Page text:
My friend Tom Wahl (remember “The Wandering Wahls?”) found a fascinating financial report from the Center for Retirement Research at Boston College. The Employee Benefit Research Institute reports survey data that travelers in their mid-60s spend over 20% less than those in their 50s. The biggest drops in expenses were in food (after the kids leave the nest) and entertainment.
Other EBRI reports suggest that empty nesters spend less with age, and the “retirement spending smile” has also been observed by many financial advisors.
Travel while you still can, knowing that this portion of your spending will decline. Cut expenses on the parts which aren’t important to you (especially off-season) and live like a local instead of staying in resorts.
Our cheapest travel comes from military Space A flights and the occasional AirBnB discount for longer stays. We are not foodies and we rarely eat more than one meal a day at a restaurant. (We prefer cafes and street food.) We follow the typical guidebook advice on discounted admission and we use a travel rewards credit card as much as possible.
“Could we live here for a while?”
Financial independence gives you the opportunity to find out how much you want to travel– and where. You may have already found your mythical “forever home”, but you’d be surprised what you can discover in the rest of the world.
If I had to pick a new place right now, we’d live in southern Portugal or Andalucia on a retiree visa. Chiang Mai is certainly near the top of the list, and we should explore Chiang Rai someday. Italy’s hill towns and Padua are good, too, although we’d find one of the less-touristy locations.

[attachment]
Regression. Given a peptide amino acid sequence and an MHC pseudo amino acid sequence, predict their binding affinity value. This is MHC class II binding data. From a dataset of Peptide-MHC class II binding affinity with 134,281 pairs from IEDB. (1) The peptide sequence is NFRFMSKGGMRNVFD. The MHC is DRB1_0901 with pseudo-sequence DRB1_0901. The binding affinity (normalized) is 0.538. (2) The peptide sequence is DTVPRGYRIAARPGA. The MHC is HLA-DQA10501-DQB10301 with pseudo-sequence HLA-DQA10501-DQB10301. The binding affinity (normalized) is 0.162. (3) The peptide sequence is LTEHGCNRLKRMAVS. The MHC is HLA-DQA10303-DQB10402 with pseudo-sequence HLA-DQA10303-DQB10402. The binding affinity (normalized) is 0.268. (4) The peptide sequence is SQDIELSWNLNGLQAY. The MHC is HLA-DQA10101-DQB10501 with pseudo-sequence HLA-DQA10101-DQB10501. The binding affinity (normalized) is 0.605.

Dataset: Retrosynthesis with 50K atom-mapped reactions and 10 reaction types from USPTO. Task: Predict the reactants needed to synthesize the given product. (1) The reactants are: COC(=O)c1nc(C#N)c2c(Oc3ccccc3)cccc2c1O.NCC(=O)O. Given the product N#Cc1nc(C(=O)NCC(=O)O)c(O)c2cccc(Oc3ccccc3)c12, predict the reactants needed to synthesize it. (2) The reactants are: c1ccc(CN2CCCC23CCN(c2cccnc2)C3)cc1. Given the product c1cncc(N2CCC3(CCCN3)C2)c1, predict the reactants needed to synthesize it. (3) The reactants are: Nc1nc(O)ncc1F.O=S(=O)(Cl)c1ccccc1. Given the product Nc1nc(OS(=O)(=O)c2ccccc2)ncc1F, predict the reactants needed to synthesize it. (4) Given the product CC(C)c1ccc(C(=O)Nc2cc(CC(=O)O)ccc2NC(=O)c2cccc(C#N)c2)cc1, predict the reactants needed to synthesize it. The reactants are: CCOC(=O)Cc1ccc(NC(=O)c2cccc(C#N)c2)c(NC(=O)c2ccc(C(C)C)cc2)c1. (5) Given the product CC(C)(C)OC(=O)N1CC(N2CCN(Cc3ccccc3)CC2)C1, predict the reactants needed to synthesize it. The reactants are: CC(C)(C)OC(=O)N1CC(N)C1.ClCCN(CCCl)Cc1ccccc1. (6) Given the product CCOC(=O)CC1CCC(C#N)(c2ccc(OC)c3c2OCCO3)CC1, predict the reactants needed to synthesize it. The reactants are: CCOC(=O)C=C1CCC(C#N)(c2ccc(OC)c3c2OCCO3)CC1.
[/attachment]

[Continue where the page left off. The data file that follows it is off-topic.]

Before I make a long-term commitment to any of those places, though, we need to do more research in Australia and New Zealand. Japan’s on the list too.
Wherever we ended up, we’d use those rentals as a base to explore the rest of Europe and Asia.
That’s our long-term contingency plan, but for the next few years, we’re going to focus on our granddaughter. We have no idea where the Navy will send her family, but I’m pretty sure we’ll enjoy visiting her. (And her parents, too, of course!) Then we’d spend a few more months in their surrounding area and maybe attend a financial conference or two along the way.
Could we do this for the long term?
Heck yeah. Try to stay healthy and plan to travel while you still can.
Paul & Vicki Terhorst have been expatriate perpetual travelers for over 35 years. Billy & Akaisha Kaderli have lived the same lifestyle for nearly 30 years. Kristy & Bryce of Millennial Revolution have been homeless for over four years. Alan & Katie Donegan of PopUp Business School (and FI Chautauqua) recently ditched their home for extended travel.